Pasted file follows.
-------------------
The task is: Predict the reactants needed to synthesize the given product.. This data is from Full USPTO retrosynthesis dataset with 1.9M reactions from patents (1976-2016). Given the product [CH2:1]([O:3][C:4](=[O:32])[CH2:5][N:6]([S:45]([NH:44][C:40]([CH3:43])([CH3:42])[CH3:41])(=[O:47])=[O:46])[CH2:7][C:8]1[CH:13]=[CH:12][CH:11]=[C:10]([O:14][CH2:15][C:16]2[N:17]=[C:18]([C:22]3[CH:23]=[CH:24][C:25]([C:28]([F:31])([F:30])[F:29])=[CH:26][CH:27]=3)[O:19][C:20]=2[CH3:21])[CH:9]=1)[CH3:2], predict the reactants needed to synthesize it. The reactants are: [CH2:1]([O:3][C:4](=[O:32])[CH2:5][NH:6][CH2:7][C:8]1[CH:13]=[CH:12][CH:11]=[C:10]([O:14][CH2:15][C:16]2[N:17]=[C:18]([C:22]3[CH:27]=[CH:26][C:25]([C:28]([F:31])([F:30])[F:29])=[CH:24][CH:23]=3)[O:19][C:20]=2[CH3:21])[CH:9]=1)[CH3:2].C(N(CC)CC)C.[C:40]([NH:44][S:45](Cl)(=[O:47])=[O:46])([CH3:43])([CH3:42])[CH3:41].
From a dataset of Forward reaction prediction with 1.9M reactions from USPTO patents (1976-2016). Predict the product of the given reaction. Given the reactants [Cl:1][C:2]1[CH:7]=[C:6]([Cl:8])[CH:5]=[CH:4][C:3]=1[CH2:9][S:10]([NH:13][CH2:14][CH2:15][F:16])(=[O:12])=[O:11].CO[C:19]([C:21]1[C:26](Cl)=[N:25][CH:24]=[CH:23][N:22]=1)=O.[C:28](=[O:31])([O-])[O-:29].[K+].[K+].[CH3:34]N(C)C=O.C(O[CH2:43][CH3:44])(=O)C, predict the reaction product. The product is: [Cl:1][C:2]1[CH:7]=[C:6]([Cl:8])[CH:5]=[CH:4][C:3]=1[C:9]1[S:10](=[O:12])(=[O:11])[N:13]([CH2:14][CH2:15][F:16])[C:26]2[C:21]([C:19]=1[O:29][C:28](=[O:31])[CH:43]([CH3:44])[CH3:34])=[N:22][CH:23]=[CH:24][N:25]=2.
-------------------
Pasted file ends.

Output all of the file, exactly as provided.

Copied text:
The task is: Predict the reactants needed to synthesize the given product.. This data is from Full USPTO retrosynthesis dataset with 1.9M reactions from patents (1976-2016). Given the product [CH2:1]([O:3][C:4](=[O:32])[CH2:5][N:6]([S:45]([NH:44][C:40]([CH3:43])([CH3:42])[CH3:41])(=[O:47])=[O:46])[CH2:7][C:8]1[CH:13]=[CH:12][CH:11]=[C:10]([O:14][CH2:15][C:16]2[N:17]=[C:18]([C:22]3[CH:23]=[CH:24][C:25]([C:28]([F:31])([F:30])[F:29])=[CH:26][CH:27]=3)[O:19][C:20]=2[CH3:21])[CH:9]=1)[CH3:2], predict the reactants needed to synthesize it. The reactants are: [CH2:1]([O:3][C:4](=[O:32])[CH2:5][NH:6][CH2:7][C:8]1[CH:13]=[CH:12][CH:11]=[C:10]([O:14][CH2:15][C:16]2[N:17]=[C:18]([C:22]3[CH:27]=[CH:26][C:25]([C:28]([F:31])([F:30])[F:29])=[CH:24][CH:23]=3)[O:19][C:20]=2[CH3:21])[CH:9]=1)[CH3:2].C(N(CC)CC)C.[C:40]([NH:44][S:45](Cl)(=[O:47])=[O:46])([CH3:43])([CH3:42])[CH3:41].
From a dataset of Forward reaction prediction with 1.9M reactions from USPTO patents (1976-2016). Predict the product of the given reaction. Given the reactants [Cl:1][C:2]1[CH:7]=[C:6]([Cl:8])[CH:5]=[CH:4][C:3]=1[CH2:9][S:10]([NH:13][CH2:14][CH2:15][F:16])(=[O:12])=[O:11].CO[C:19]([C:21]1[C:26](Cl)=[N:25][CH:24]=[CH:23][N:22]=1)=O.[C:28](=[O:31])([O-])[O-:29].[K+].[K+].[CH3:34]N(C)C=O.C(O[CH2:43][CH3:44])(=O)C, predict the reaction product. The product is: [Cl:1][C:2]1[CH:7]=[C:6]([Cl:8])[CH:5]=[CH:4][C:3]=1[C:9]1[S:10](=[O:12])(=[O:11])[N:13]([CH2:14][CH2:15][F:16])[C:26]2[C:21]([C:19]=1[O:29][C:28](=[O:31])[CH:43]([CH3:44])[CH3:34])=[N:22][CH:23]=[CH:24][N:25]=2.